There’s just no security to be had online anymore – hackers and viruses can this have their way with whatever online accounts you have and get away with it. Well, that’s where 2 factor authentication comes in. It’s one of the best ways you can make sure that your online accounts remain in your control.
First of all, what on earth is 2 factor authentication?
Well, here’s the thing – passwords are not as secure a thing as they used to be. Basically, if someone gets your password (probably because you named it after your dog), they can go waltz right in. If you have 2 factor authentication, that can’t be done.
Conceptually, it is simple enough. It asks you for two pieces of information – one of which is a password of course. The other is something like a secret temporary code that they send to your phone or something. Internet banking accounts universally use this.
If someone does get your Internet banking password and goes in, he still can’t move any money around because right away, the bank will send you a you a secret number on your cell phone that the Internet banking account will expect to see entered. Since the dishonest fellow doing this stuff doesn’t have access to your cell phone as well as your password (hopefully), he will not be able to do much damage.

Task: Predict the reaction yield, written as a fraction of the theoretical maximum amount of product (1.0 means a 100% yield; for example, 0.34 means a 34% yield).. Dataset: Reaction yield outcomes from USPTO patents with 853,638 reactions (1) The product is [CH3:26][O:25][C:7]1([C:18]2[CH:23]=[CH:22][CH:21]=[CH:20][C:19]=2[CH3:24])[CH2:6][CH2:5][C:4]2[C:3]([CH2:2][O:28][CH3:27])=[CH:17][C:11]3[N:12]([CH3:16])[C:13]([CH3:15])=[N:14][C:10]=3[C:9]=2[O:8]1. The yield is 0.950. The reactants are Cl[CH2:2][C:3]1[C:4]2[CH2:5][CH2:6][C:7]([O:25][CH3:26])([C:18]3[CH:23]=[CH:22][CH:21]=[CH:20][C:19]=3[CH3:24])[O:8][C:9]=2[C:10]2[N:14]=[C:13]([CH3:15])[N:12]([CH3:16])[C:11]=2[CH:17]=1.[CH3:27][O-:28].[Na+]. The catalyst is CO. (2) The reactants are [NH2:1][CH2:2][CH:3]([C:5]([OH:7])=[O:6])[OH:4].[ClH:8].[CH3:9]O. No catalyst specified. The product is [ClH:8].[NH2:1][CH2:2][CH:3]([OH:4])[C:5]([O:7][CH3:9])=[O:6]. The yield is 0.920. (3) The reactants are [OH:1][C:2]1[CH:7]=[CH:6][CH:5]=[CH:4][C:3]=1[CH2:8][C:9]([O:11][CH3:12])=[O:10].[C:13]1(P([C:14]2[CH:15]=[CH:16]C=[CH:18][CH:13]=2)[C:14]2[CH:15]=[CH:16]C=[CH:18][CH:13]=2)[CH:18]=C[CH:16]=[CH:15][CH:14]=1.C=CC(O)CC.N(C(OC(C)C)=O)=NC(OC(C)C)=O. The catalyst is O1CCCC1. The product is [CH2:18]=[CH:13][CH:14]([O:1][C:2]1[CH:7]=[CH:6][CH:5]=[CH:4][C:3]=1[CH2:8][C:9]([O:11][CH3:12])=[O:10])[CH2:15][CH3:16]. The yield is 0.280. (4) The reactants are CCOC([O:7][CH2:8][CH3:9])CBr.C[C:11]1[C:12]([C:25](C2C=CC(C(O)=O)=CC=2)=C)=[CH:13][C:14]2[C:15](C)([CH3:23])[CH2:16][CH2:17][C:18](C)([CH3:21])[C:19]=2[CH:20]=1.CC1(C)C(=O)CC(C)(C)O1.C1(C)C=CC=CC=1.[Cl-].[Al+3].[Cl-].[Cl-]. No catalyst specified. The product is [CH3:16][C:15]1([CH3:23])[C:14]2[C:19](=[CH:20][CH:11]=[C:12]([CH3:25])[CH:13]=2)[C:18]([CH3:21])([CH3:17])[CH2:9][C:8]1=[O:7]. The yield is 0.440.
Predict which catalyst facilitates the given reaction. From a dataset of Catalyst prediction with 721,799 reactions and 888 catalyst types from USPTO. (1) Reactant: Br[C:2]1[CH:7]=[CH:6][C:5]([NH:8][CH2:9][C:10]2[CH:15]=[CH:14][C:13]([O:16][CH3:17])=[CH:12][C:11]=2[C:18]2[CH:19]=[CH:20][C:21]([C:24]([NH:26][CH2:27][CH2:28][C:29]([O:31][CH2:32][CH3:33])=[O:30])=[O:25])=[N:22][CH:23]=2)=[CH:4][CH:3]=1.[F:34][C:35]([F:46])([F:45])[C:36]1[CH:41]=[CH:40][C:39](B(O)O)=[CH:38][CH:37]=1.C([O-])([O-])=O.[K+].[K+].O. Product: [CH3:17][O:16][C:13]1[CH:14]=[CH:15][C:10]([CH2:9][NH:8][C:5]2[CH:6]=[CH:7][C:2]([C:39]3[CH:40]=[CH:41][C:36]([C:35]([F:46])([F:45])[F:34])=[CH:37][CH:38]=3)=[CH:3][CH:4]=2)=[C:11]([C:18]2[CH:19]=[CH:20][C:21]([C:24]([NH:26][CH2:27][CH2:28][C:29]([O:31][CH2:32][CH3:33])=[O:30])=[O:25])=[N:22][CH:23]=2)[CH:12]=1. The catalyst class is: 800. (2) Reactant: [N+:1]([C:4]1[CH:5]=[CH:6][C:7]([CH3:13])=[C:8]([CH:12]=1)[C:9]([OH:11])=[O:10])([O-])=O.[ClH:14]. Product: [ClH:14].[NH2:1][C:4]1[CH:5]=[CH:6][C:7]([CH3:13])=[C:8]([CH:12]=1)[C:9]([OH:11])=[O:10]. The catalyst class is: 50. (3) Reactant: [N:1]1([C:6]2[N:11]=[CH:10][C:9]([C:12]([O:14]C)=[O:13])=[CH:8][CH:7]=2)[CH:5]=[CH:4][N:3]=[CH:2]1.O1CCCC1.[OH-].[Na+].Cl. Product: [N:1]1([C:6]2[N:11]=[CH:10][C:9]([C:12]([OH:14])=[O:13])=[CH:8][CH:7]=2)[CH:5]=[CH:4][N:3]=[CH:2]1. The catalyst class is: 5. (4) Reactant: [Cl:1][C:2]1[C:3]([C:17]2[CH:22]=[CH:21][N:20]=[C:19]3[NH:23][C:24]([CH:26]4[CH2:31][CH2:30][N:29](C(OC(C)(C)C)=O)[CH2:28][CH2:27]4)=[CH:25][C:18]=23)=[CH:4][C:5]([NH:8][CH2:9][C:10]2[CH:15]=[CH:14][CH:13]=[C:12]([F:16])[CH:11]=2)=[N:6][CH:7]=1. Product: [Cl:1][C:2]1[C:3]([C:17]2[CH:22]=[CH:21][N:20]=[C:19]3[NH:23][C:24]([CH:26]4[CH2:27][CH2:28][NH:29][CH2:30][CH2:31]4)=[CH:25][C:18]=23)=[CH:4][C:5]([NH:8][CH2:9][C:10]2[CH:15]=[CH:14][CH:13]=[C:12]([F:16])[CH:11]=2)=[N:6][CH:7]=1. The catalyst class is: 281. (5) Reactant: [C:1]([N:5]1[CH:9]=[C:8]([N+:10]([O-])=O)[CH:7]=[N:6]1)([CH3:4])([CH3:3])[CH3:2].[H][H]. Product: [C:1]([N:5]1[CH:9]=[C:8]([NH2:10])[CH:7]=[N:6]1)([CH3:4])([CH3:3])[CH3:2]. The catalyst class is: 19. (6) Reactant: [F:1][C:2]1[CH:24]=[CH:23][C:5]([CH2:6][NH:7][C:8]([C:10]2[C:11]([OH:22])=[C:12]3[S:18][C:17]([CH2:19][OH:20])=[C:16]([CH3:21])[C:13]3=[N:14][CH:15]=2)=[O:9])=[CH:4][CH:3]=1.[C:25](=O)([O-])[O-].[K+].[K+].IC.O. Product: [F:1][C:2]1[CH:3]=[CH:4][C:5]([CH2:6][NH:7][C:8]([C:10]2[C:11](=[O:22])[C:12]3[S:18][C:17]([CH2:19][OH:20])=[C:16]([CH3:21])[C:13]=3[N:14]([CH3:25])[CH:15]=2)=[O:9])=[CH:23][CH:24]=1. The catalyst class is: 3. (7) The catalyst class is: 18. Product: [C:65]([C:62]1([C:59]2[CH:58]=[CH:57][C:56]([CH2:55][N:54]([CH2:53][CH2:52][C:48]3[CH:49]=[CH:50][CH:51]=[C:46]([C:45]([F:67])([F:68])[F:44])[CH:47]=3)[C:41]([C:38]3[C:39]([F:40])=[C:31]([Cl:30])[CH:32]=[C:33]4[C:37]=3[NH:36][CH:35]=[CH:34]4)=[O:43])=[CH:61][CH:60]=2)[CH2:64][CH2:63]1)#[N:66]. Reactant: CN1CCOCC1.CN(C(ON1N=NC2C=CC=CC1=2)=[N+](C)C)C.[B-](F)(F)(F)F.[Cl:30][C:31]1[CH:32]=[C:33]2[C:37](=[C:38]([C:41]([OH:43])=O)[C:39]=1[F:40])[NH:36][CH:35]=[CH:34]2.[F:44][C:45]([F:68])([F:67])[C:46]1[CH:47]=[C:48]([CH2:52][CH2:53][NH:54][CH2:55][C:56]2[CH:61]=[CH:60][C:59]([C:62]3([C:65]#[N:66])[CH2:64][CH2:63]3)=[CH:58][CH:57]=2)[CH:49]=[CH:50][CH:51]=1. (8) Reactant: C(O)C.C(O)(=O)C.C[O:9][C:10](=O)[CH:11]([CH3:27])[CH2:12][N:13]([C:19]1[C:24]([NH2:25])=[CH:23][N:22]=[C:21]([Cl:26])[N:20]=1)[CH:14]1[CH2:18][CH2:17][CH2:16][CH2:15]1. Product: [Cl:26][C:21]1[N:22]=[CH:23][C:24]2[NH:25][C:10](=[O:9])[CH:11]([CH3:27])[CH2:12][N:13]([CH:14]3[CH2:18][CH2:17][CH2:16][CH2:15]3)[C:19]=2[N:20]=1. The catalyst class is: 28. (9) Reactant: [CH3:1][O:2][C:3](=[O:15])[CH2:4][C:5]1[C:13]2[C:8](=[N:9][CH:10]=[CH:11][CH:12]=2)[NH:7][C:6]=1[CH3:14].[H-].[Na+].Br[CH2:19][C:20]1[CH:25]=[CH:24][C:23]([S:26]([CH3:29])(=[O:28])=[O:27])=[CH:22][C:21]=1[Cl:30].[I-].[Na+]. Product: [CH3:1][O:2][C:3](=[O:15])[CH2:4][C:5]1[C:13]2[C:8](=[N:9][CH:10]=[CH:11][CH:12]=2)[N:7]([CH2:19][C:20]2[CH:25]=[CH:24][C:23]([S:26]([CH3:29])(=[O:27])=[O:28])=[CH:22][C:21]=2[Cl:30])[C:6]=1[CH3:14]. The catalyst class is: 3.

So you are pretty clear now what 2 factor authentication is – it tries to make doubly sure.
Okay, so you can use this with your bank because your bank provides for this. You can’t use it anywhere else, can you? Well, without a doubt, the website you’re thinking of does need to implement 2 factor authentication for you to use it. But there are plenty of websites that are doing this now. Gmail does it for instance. Since most of us store a great deal of sensitive information on our e-mail accounts, it makes a lot of sense that we would want to do this.
They send a secret code to your cell phone, they have you enter that alongside of the password to go in. This isn’t turned on by default though – most people would be terribly annoyed at having to do jump through all the hoops. If you wish to enable this, you should go find the Using 2 Step Verification link that’s under Settings and then Security. Facebook has it too, as does Dropbox, WordPress and Amazon Web Services.